I have only been challenged a few times, and then weakly, for not wearing a mask. My usual response is to point to my chest and say I have breathing problems (which has a grain of truth in it); officials who know the law will know they can't question anyone about exactly what is wrong with them. The main thing, I think, is comportment – well, comportment and age: it probably helps to be older. As I am 6ft 4in at full height and can pass for 'distinguished', I have an inbuilt advantage, but it is still important to stand tall, to cultivate the air of a respectable senior citizen rather than a troublemaking refusenik – and, important this, to appear lost in one's own thoughts: this deters people from approaching. Keep the gaze focused on the middle distance and don't catch anyone's eye, at least if they look at all unsympathetic, and you should be fine. 
  My correspondent writes that she sees people driving around on their own in their cars, wearing masks and gloves. So do I. It is a sign – one of many – of the state of irrational fear to which the government's panic reaction to Covid has reduced much of the population. Many people will continue in that state of fear whatever happens next – 'Freedom Day, if it ever comes, will be wasted on them. But the rest of us should not be corralled into an anxious, anonymised, atomised and alienated future for no good reason at all. 
  By the way, the 'mask' I use when obliged to, is a slip of patterned silk with ear loops – about the most breathable option, and no more ineffective than other models. I recommend it. 

Thursday 17 June 2021

Carl van Vechten

 Born on this day in 1880 was Carl van Vechten, novelist, photographer, figurehead of the Harlem Renaissance and literary executor of Gertrude Stein. The name might ring a bell with students of Ronald Firbank, as it was Van Vechten who got Firbank's name known in America. In March 1922 he wrote to Firbank out of the blue, warning him archly that 'there is some danger of you becoming the rage in America'. Firbank was delighted, and the two men corresponded in a mildly flirtatious manner for some while. It was Van Vechten who persuaded Firbank to change the name of his latest novel – a whimsical account of a black Caribbean family's attempt to 'enter society' – from the blameless Sorrow in Sunlight to what must now, I suppose, be written as Prancing N-Word. This, Van Vechten assured Firbank, would get his novel noticed in America. And so it did: the American edition, with its provocative title and an introduction by Van Vechten, was Firbank's biggest success in America, and overall his most commercially successful book. A couple of years later Van Vechten tried the same trick himself, publishing a panoramic novel depicting African-American life in Harlem as, er, N-Word Heaven. It proved controversial and divisive, and made Van Vechten famous. A few years later he gave up writing altogether and devoted himself to photography. This is his delightful photograph of Ella Fitzgerald –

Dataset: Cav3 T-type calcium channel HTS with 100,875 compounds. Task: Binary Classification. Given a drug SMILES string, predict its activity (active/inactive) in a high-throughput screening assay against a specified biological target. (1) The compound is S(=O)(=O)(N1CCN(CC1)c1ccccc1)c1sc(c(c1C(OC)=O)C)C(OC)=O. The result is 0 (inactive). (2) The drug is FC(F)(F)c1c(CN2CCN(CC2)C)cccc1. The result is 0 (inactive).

Nature Notes: Good News and Bad

 Well, after a jittery start, the swifts have arrived in full force, and they've been wonderfully lively and vocal in recent days. Such a joy – and relief – to have them back.
  When it comes to the butterflies, however, it looks as if the dreadful spring weather – cold and dry, then cold and wet – has taken its toll. I haven't known butterflies so thin on the ground (or rather in the air) for some years. Even the ones you'd expect to see everywhere – the Whites – have been few and far between, and the numbers of virtually every species flying so far have been worryingly low. The other day, in my son's garden, a Tortoiseshell was nectaring at length on a flowering Cotoneaster and, as I pointed it out to the grandchildren, I realised that it was only the second I've seen this year. It's been the same with most species – I've seen them, but in far lower numbers than I'd expect in a normal year (if there is such a thing, when it comes to butterflies). Brimstones, Holly Blues and Peacocks have been about the only species flying in normal healthy numbers, at least around here. 
  Yesterday afternoon – hot and sunny – I visited one of my favourite local haunts to see its colony of Small Blues (below), those tiny beauties. Happily they were there, though in lower numbers than usual. Otherwise, however, there was almost nothing flying on that stretch of flower-rich chalk downland – one Common Blue, one Small Heath, a few Meadow Browns (my first of the year), and that was it.
  And then, by early evening, it was raining hard, and continued to do so through the night. And the forecast is for more days of cloud and intermittent rain. Oh dear, oh dear.

Tuesday 15 June 2021

'As far as Englishness is concerned...'

I've been off on my Mercian travels again. This is Staunton Harold, just over the Derbyshire border in Leicestershire. 'For position,' says Pevsner, 'Staunton Harold, the house and chapel, are unsurpassed in the country – at least as far as Englishness is concerned...' The chapel is a unique survival – a church built during the Commonwealth, and built in a fully Gothic style. A plaque on the West tower tells the story: 'In  the yeare: 1653 when all things sacred were throughout ye nation Either demolisht or profaned Sir Richard Shirley Barronet Founded this Church whose singular praise it is to have done the best things in ye worst times And hope them in the most calamitous.'